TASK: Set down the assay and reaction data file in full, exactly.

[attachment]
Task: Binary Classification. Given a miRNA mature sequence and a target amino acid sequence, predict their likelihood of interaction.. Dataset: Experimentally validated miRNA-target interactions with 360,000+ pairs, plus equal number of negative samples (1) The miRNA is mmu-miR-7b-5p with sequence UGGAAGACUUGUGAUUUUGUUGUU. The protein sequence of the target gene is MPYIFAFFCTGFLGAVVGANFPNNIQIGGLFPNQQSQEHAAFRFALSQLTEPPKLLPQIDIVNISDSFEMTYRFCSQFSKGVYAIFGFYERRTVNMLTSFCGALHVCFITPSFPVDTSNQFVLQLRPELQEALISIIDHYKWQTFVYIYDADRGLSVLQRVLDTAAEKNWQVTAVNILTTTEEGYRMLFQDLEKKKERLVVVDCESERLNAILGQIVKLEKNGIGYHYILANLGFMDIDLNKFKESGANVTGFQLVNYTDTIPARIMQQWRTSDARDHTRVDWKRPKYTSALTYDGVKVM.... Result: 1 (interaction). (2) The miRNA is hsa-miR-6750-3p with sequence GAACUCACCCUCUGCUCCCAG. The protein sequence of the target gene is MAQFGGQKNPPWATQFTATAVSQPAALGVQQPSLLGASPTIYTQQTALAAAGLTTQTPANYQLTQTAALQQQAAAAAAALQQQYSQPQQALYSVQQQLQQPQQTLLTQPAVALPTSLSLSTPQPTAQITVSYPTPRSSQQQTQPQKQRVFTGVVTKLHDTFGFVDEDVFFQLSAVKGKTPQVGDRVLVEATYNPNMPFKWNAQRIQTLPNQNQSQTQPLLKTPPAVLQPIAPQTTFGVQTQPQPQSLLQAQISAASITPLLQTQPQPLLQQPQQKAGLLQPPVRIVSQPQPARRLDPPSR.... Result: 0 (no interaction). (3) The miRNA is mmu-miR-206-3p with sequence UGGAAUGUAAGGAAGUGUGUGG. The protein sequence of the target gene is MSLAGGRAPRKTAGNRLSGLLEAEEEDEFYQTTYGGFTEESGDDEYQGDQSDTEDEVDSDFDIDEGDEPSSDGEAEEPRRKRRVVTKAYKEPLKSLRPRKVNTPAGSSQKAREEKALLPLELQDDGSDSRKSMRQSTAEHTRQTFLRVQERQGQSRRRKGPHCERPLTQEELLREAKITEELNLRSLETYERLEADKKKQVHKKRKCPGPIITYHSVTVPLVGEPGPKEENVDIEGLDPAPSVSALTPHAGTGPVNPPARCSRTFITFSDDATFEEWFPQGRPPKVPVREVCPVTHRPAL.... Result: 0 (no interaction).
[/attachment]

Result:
Task: Binary Classification. Given a miRNA mature sequence and a target amino acid sequence, predict their likelihood of interaction.. Dataset: Experimentally validated miRNA-target interactions with 360,000+ pairs, plus equal number of negative samples (1) The miRNA is mmu-miR-7b-5p with sequence UGGAAGACUUGUGAUUUUGUUGUU. The protein sequence of the target gene is MPYIFAFFCTGFLGAVVGANFPNNIQIGGLFPNQQSQEHAAFRFALSQLTEPPKLLPQIDIVNISDSFEMTYRFCSQFSKGVYAIFGFYERRTVNMLTSFCGALHVCFITPSFPVDTSNQFVLQLRPELQEALISIIDHYKWQTFVYIYDADRGLSVLQRVLDTAAEKNWQVTAVNILTTTEEGYRMLFQDLEKKKERLVVVDCESERLNAILGQIVKLEKNGIGYHYILANLGFMDIDLNKFKESGANVTGFQLVNYTDTIPARIMQQWRTSDARDHTRVDWKRPKYTSALTYDGVKVM.... Result: 1 (interaction). (2) The miRNA is hsa-miR-6750-3p with sequence GAACUCACCCUCUGCUCCCAG. The protein sequence of the target gene is MAQFGGQKNPPWATQFTATAVSQPAALGVQQPSLLGASPTIYTQQTALAAAGLTTQTPANYQLTQTAALQQQAAAAAAALQQQYSQPQQALYSVQQQLQQPQQTLLTQPAVALPTSLSLSTPQPTAQITVSYPTPRSSQQQTQPQKQRVFTGVVTKLHDTFGFVDEDVFFQLSAVKGKTPQVGDRVLVEATYNPNMPFKWNAQRIQTLPNQNQSQTQPLLKTPPAVLQPIAPQTTFGVQTQPQPQSLLQAQISAASITPLLQTQPQPLLQQPQQKAGLLQPPVRIVSQPQPARRLDPPSR.... Result: 0 (no interaction). (3) The miRNA is mmu-miR-206-3p with sequence UGGAAUGUAAGGAAGUGUGUGG. The protein sequence of the target gene is MSLAGGRAPRKTAGNRLSGLLEAEEEDEFYQTTYGGFTEESGDDEYQGDQSDTEDEVDSDFDIDEGDEPSSDGEAEEPRRKRRVVTKAYKEPLKSLRPRKVNTPAGSSQKAREEKALLPLELQDDGSDSRKSMRQSTAEHTRQTFLRVQERQGQSRRRKGPHCERPLTQEELLREAKITEELNLRSLETYERLEADKKKQVHKKRKCPGPIITYHSVTVPLVGEPGPKEENVDIEGLDPAPSVSALTPHAGTGPVNPPARCSRTFITFSDDATFEEWFPQGRPPKVPVREVCPVTHRPAL.... Result: 0 (no interaction).